Mrs Mary Ann Kenny formed the band following the death of her husband Joseph in 1935. Mr. Kenny, a staff member of Offaly County Council, was himself a talented musician and frequently played in public while his wife was organist at the Church of the Assumption, Tullamore. The band was made up of Mrs Kenny’s family and she held the group together with a spirit of determination which was remarkable.

The Ballroom of Romance evening in 1985

All over the place

          One of the family, Miss Maureen Kenny, High Street[11], remembers the band in those days. “We went all over the place” she recalls “playing from 9 p.m. to 3 a.m.” “In Loughrea and Killucan we played from 9 p.m. to 5 a.m.” she adds. For 2s/6d you got, she says, “a great night’s dancing, ham sandwiches – and as much tea as you were able to drink.”

          The band played “everything from opera to ceili and Miss Kenny is still proud of the variety of music in their programme. There was quick steps, tangos, waltzes,” she says. “you catered for everyone.”

Miss Kenny has among her prized collection of momentos photographs of the band and press cutting featuring advertisements and reports of the bands appearances.

          A glance at the scrapbook serves to show how popular the band was during the 1930s and 1940s – On September 17th 1940  they played at “A Social Dance” in the Badminton Hall, Mountmellick Y.M. and W.C.A. Invitation was strictly by invitation with tickets 3s/- each. On January 24th 1947 in the Courthouse ballroom. Tullamore Golf Club held a dance with “Music by Kenny’s Dance Band” (own amplification). Dancing was from 10 p.m. to 4.00 a.m. with catering by “Miss Magee and Ladies committee.” They also played in Nenagh, Roscrea, Edenderry, Daingean, Tuam, Ferbane and Banagher. Farmers’ Dances and annual Hunt dances were especially popular events. “They were really big affairs” Miss Kenny recalls “they were there in suits, long dresses, the lot.”

Kenny’s Ballroom

            Mrs. Kenny not only saw the opening for a good band however. She also saw the need in Tullamore for a ballroom and so Kenny’s Ballroom, High Street, was built. It was in operation through the 1930s and 40s being sold to Kilroys Ltd., in 1952 and the firm now use it as their showroom.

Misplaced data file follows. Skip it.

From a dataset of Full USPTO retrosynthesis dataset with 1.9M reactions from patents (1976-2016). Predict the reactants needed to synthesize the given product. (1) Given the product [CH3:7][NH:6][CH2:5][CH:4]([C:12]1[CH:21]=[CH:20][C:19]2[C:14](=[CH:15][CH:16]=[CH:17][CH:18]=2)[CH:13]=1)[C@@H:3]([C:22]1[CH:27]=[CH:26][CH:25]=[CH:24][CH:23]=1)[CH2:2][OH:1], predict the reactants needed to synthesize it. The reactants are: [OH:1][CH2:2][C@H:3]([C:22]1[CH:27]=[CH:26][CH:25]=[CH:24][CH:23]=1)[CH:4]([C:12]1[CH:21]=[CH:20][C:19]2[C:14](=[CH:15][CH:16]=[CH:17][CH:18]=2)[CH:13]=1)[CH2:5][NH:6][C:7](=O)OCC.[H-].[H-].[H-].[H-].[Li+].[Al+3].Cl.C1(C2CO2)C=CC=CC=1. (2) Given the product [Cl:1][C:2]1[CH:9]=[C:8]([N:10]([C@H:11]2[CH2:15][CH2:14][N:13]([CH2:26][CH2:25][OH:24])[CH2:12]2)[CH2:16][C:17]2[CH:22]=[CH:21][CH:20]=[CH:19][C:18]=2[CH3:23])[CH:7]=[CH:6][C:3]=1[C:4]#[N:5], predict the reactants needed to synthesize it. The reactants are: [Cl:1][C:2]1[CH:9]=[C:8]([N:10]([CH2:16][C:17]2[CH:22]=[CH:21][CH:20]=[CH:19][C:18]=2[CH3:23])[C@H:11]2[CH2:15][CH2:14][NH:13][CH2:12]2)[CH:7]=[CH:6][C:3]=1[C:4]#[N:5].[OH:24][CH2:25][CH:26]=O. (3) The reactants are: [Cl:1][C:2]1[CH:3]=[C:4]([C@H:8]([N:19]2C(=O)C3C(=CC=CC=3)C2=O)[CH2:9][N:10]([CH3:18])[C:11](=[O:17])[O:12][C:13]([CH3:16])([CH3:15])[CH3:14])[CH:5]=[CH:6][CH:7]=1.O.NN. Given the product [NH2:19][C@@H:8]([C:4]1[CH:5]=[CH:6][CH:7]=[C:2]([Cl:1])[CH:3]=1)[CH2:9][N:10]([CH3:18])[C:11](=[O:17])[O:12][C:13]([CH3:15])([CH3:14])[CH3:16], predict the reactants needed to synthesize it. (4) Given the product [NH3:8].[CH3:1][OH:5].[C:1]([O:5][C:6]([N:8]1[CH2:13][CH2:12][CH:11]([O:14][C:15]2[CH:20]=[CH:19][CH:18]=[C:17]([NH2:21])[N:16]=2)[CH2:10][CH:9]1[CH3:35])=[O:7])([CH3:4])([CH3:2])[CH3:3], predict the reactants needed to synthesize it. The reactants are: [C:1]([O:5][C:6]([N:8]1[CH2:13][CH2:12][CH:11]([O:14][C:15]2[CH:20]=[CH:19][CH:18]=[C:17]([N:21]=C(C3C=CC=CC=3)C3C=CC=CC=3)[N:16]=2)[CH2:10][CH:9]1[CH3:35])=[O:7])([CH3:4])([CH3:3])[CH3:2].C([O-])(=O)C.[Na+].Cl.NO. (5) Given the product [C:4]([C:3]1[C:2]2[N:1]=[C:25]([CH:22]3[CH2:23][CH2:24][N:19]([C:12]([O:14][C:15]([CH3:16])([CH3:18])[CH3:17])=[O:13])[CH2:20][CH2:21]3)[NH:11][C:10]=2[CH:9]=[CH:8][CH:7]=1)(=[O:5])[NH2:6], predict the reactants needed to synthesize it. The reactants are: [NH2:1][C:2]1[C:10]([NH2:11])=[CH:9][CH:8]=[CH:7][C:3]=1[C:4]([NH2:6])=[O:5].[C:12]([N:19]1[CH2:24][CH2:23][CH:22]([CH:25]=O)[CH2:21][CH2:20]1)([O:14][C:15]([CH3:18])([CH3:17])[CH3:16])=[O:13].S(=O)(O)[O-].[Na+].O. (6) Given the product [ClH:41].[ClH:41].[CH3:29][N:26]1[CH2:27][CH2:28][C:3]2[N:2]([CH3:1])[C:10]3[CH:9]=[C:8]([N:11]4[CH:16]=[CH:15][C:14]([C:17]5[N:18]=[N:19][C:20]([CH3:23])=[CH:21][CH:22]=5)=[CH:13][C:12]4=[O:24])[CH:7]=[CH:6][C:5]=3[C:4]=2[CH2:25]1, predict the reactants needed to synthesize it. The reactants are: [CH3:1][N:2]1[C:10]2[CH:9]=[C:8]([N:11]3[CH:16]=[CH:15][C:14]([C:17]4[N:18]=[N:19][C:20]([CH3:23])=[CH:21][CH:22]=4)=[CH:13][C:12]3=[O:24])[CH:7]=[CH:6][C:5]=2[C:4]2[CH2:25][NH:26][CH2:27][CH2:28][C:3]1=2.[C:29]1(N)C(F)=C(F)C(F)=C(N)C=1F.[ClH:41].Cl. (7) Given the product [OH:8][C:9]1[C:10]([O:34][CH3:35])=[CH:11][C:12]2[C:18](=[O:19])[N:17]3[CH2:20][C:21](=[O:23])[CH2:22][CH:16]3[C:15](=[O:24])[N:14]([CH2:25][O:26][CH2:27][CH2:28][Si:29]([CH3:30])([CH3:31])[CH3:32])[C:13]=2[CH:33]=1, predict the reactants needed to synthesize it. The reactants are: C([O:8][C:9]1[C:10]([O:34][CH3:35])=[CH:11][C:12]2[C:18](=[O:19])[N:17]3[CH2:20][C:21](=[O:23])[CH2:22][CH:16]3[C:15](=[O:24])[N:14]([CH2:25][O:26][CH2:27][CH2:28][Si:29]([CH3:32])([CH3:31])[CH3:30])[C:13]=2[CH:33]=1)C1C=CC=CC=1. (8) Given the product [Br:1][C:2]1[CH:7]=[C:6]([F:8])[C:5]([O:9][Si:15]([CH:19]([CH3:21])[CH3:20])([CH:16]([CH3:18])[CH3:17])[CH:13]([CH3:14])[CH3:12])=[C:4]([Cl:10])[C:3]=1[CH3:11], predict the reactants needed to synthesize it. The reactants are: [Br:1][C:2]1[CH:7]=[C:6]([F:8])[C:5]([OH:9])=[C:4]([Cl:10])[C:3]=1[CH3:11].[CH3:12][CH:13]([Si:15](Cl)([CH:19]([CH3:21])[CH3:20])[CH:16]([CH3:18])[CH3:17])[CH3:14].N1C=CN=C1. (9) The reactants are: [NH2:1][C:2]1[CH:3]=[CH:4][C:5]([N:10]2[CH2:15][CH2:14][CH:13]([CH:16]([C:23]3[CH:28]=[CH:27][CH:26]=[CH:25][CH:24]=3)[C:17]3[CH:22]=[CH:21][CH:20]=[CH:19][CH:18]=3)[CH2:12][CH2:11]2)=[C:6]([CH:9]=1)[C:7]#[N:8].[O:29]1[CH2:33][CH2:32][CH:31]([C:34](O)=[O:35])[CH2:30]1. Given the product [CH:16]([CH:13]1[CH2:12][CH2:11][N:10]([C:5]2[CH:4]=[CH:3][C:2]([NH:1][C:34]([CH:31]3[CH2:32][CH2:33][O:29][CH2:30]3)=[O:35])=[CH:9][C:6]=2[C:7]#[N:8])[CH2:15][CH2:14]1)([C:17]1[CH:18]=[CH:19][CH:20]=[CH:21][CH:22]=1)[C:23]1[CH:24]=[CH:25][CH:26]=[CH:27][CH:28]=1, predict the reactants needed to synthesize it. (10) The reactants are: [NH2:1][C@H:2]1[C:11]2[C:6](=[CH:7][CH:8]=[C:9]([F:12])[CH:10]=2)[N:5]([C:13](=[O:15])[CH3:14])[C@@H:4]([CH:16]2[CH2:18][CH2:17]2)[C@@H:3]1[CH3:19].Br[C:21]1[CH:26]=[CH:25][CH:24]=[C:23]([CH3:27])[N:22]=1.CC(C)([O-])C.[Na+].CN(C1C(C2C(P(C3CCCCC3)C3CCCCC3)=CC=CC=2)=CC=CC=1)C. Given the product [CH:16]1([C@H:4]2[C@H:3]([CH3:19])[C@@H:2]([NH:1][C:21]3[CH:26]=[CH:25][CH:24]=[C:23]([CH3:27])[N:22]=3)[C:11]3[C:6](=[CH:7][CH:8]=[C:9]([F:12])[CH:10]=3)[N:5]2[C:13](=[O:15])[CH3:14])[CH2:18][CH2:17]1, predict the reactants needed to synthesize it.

Kenny’s ballroom was something of an institution in Tullamore – popular with patrons but controversial because of the then unorthodox practice of holding dances during Lent.

          Miss Maureen Kenny recalls that the band would be touring elsewhere while the crowds flocked to their dance hall. “All the big bands were there” she says. Order was never a problem but the late Willie Duffy was present as steward. “There would be the odd row in dance halls but that was it, rows were very seldom” Miss Kenny says.

          Kenny’s Ballroom was used for many gatherings – On Friday January 18th 1946 the dance was held in aid of the “Irish Nurses Benevolent Fund”. A poster in Miss Kenny’s collection reads: Tullamore Local Defence Force August 23rd 1942 at 3 p.m. Programme: Musical Selection by Tullamore and Clara Brass Band (conducted by Cyril Cooper).” That night, the poster announced there would be a “Grand Gala Dance” in Kenny’s ballroom for which admission was 5s/-. On Friday October 8th 1948 it was the turn of the Tullamore branch of the British Legion to host a dance in Kenny’s.

No Music

            Maureen Kenny naturally regrets the passing of such memorable events. Today she is “not impressed” by what passes for music. “There is no music from start to finish” she complains “if you put a music sheet in front of them they would not be able to read it, they’d drop dead” she quips. “I see them shaking their heads so I turn it off” she says. The Beatles, she says “were grand fellows” – she says it with such conviction that you know the Liverpool Lads would have been very welcome in Kenny’s ballroom. And the rest of them ? “Who would go to see them” she declares.[12]